The intergovernmental grant system as seen by local, State, and Federal officials : Page: 7
This book is part of the collection entitled: Advisory Commission on Intergovernmental Relations and was provided to Digital Library by the UNT Libraries Government Documents Department.
The following text was automatically extracted from the image on this page using optical character recognition software:
manager cities responded at the highest rate
(43.6%) and town meeting and representative
town meetings at the lowest (7.6 and 16.7%, respectively).
Hence, in general, the answers to the
questionnaire are most representative of the middle-sized
and larger central cities, the western
region, and the council-manager form of government,
and least representative of small jurisdictions
outside metropolitan areas, the town form of
government, and the northeast part of the country.
Counties responded at a one-third lower overall
rate than cities. Again, the smaller population
units responded least frequently. Counties of the
western region responded at a rate 65 percent
higher than the average, while those in the north
central states replied at about 25 percent below the
nationwide average. Metropolitan counties were
represented at about twice the rate of nonmetropolitan
counties, and counties with administrators
likewise responded at about double the rate
of those without administrators. In general, the
survey responses most adequately represent the
larger counties, the western region, metropolitan
areas, and governments with administrators. They
least represent the smaller population units, north
central states, non-metropolitan areas, and counties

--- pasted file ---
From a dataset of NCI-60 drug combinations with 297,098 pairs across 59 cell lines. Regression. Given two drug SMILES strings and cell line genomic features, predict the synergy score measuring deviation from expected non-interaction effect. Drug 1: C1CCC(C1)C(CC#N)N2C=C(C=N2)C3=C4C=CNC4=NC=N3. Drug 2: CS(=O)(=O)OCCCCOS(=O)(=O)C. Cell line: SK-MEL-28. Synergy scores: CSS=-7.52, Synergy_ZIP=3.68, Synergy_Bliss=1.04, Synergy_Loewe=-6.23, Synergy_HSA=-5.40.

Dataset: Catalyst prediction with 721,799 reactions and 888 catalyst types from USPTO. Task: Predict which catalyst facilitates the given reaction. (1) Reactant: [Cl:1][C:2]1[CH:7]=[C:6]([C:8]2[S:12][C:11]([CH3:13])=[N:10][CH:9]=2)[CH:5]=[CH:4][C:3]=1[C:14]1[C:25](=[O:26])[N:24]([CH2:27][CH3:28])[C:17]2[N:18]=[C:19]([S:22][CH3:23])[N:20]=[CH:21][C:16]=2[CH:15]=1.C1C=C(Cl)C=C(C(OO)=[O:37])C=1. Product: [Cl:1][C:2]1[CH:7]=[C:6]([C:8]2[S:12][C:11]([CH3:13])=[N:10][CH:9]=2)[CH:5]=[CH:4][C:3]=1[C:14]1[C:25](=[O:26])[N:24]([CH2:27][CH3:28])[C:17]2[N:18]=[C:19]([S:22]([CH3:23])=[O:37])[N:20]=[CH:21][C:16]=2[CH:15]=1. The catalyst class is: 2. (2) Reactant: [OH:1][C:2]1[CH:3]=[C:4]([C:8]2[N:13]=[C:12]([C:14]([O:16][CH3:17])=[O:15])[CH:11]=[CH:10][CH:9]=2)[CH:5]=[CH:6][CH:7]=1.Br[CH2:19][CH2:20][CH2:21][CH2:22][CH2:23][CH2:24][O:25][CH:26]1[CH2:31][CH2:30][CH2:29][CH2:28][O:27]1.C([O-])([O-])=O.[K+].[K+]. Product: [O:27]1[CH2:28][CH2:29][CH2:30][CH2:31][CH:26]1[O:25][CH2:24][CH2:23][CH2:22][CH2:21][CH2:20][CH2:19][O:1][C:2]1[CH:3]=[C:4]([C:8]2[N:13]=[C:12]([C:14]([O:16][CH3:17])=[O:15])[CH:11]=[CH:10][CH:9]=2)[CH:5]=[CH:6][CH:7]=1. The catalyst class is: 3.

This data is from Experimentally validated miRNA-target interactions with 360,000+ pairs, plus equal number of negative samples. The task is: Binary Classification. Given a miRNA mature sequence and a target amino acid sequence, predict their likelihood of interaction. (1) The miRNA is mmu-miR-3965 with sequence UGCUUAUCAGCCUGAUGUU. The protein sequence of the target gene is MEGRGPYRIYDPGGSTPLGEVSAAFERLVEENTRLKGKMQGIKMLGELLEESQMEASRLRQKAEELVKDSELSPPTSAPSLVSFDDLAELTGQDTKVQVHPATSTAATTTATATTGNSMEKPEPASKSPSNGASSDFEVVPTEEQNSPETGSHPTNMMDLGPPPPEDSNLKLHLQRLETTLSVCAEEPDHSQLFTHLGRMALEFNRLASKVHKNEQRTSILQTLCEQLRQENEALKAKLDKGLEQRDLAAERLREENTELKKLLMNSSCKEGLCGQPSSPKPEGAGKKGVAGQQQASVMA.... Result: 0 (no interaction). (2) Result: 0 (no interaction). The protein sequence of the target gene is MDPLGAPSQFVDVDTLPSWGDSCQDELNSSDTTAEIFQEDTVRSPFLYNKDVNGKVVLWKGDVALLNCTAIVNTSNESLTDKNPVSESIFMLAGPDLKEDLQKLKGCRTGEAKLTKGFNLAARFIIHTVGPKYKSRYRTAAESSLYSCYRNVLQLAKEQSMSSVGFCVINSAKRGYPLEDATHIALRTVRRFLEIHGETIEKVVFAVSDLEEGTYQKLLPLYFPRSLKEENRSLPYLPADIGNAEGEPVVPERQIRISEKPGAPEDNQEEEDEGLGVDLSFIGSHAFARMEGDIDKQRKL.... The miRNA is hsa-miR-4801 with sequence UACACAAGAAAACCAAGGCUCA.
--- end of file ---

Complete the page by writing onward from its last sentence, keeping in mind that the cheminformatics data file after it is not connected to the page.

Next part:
without a chief administrative officer.
Since cities over 50,000 population and counties
over 500,000 responded at about a 50 percent rate,
there is greater certainty about the representativeness
of their responses than those of the lower
population jurisdictions, which responded at
lower rates. The analysis of answers to the survey
questions will, therefore, when feasible, differentiate
between the responses of these larger cities
and counties and those of the smaller jurisdictions.
The terms "larger cities" and "larger counties"
will be used to identify these two groups.
Respondents were asked at the outset of the
questionnaire to indicate whether their locality
had received Federal grants in the fiscal years that
included July 1, 1969 and/or July 1, 1974. The fiveyear
period was chosen as representing a span
during which there had been substantial Federal
effort to improve grant administration. If respondents
answered "No" to the question, they did not
have to answer the rest of the questionnaire. The
purpose was twofold: to establish some facts on
the extent to which Federal grants are received by
local jurisdictions, and to assure that perception
questions reflected recent experience. The right
hand columns in Table II-1 show the results.
Overall, 73.3 percent of the cities responding
and 80.6 percent of the counties said they received
grants in one or both years. Examination of the
returns indicated that for these "Yes" respondents,